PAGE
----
updated 02:55 pm EDT, Fri July 16, 2010
Says drops only marginally worse than iPhone 3GS
In revealing the company's planned case and refund strategy to deal with iPhone 4 reception problems, Apple CEO Steve Jobs today defended the device's flaws as common in the industry. "Well we first learned that this doesn't just happen to the iPhone, Nokia, Motorola... other phones have this issue," said Jobs, referring to signal cutting off when covering part of the edge. The executive noted that RIM's BlackBerry Bold 9700, HTC's Droid Eris and Samsung's Omnia II are all affected by grip, potentially losing signal completely.
Jobs also suggested that part of the reason people notice the flaw more on the iPhone 4 is the antenna band's seams, which may make for an obvious target. Statistics are nevertheless said to show that only 0.55 percent of iPhone 4 owners have called Apple to complain about antenna or reception problems, and that AT&T return rates are only 1.7 percent for the iPhone 4 versus 6 percent for the iPhone 3GS.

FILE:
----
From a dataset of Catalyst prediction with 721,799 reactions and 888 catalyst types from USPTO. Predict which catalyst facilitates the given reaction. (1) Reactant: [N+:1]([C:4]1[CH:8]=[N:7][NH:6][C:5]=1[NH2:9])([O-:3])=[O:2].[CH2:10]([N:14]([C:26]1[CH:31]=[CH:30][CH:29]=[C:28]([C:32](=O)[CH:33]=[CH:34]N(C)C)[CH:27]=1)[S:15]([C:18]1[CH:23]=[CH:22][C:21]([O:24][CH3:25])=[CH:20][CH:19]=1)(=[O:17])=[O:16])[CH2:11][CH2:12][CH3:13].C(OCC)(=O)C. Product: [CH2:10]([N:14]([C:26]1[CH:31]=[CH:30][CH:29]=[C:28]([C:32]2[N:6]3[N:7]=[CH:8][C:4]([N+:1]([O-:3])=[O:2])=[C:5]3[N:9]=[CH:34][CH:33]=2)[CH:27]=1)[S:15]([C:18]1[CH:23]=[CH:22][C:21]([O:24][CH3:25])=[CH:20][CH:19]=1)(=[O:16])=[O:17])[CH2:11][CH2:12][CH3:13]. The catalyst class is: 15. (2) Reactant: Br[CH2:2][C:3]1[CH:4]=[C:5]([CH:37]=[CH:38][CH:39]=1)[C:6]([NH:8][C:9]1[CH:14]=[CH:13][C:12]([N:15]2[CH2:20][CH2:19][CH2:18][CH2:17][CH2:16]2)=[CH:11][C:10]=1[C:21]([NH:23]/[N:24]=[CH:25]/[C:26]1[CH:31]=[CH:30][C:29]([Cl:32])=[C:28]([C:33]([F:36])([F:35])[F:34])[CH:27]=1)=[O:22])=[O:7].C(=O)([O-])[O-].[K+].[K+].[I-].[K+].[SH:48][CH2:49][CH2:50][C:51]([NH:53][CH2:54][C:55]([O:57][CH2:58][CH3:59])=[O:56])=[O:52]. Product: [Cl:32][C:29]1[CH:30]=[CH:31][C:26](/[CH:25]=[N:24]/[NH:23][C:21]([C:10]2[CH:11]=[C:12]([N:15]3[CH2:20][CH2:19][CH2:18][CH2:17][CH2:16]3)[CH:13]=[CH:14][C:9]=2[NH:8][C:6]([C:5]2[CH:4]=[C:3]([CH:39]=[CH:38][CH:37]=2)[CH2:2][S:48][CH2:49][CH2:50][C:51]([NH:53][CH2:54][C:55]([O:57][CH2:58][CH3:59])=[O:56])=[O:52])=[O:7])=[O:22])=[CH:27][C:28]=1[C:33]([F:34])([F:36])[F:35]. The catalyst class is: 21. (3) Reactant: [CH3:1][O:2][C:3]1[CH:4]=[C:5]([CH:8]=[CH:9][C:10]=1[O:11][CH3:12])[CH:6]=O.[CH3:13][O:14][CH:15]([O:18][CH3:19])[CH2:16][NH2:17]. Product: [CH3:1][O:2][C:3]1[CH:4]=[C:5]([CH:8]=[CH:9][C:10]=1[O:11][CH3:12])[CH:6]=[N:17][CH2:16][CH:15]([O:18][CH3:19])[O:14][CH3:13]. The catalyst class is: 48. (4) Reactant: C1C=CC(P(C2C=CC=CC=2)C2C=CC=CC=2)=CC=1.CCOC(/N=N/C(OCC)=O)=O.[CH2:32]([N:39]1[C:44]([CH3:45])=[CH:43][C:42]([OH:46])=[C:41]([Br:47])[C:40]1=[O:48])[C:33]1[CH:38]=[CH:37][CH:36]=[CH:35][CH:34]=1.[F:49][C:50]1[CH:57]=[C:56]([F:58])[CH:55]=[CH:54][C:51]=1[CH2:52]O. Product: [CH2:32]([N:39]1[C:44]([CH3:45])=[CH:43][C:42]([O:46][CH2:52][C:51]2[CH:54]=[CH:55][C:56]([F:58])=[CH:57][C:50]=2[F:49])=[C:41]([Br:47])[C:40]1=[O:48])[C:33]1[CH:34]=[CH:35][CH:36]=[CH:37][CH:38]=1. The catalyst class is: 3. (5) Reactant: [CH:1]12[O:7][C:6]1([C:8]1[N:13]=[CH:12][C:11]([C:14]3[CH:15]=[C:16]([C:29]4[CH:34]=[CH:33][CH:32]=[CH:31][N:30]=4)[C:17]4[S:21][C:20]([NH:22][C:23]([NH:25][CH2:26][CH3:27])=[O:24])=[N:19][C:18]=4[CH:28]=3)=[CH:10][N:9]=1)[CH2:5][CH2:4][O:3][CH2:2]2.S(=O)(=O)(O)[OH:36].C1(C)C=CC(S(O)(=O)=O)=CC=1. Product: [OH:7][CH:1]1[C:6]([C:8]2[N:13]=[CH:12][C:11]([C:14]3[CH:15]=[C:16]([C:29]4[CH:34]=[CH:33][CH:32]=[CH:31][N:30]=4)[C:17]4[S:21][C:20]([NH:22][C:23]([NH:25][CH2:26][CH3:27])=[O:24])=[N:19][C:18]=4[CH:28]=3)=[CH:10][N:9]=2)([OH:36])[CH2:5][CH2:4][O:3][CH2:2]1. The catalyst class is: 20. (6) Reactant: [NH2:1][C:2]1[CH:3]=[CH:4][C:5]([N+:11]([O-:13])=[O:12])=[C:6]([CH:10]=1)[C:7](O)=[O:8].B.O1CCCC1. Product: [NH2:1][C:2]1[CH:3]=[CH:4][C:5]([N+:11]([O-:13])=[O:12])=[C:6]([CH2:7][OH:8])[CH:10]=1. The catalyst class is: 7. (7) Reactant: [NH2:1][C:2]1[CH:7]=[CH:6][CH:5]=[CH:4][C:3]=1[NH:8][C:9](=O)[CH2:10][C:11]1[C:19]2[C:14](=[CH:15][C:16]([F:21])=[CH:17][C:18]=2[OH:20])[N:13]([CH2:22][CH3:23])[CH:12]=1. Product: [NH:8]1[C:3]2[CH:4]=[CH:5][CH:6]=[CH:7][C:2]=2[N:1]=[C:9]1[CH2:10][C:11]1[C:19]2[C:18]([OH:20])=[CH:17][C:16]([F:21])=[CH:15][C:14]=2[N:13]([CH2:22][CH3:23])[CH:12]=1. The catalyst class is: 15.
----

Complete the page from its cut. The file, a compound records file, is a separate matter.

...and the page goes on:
In terms of the actual number of dropped calls, AT&T is said to be refusing to give out exact figures to avoid helping the competition. The iPhone 4, though, is claimed to have "less than one additional call per 100" dropped when compared against the 3GS. "Now when we look at this data, it's hard to escape the conclusion that there is a problem, but that problem is affecting a very small number of users," according to Jobs. "I get e-mails saying the phone works perfectly, and they can't understand what this is all about. So we think it's affecting a small batch, but it has to do with inherent problems in smartphones. But we want all of our users to be happy."
In a post-event Q&A session the executive maintained his position. "We showed you three phones today, all good phones. So right now the state of the art of the entire industry is that no one has solved this problem. Would I like Apple to be first? Yes. Can we make it better right now? Maybe, we'll see," he said.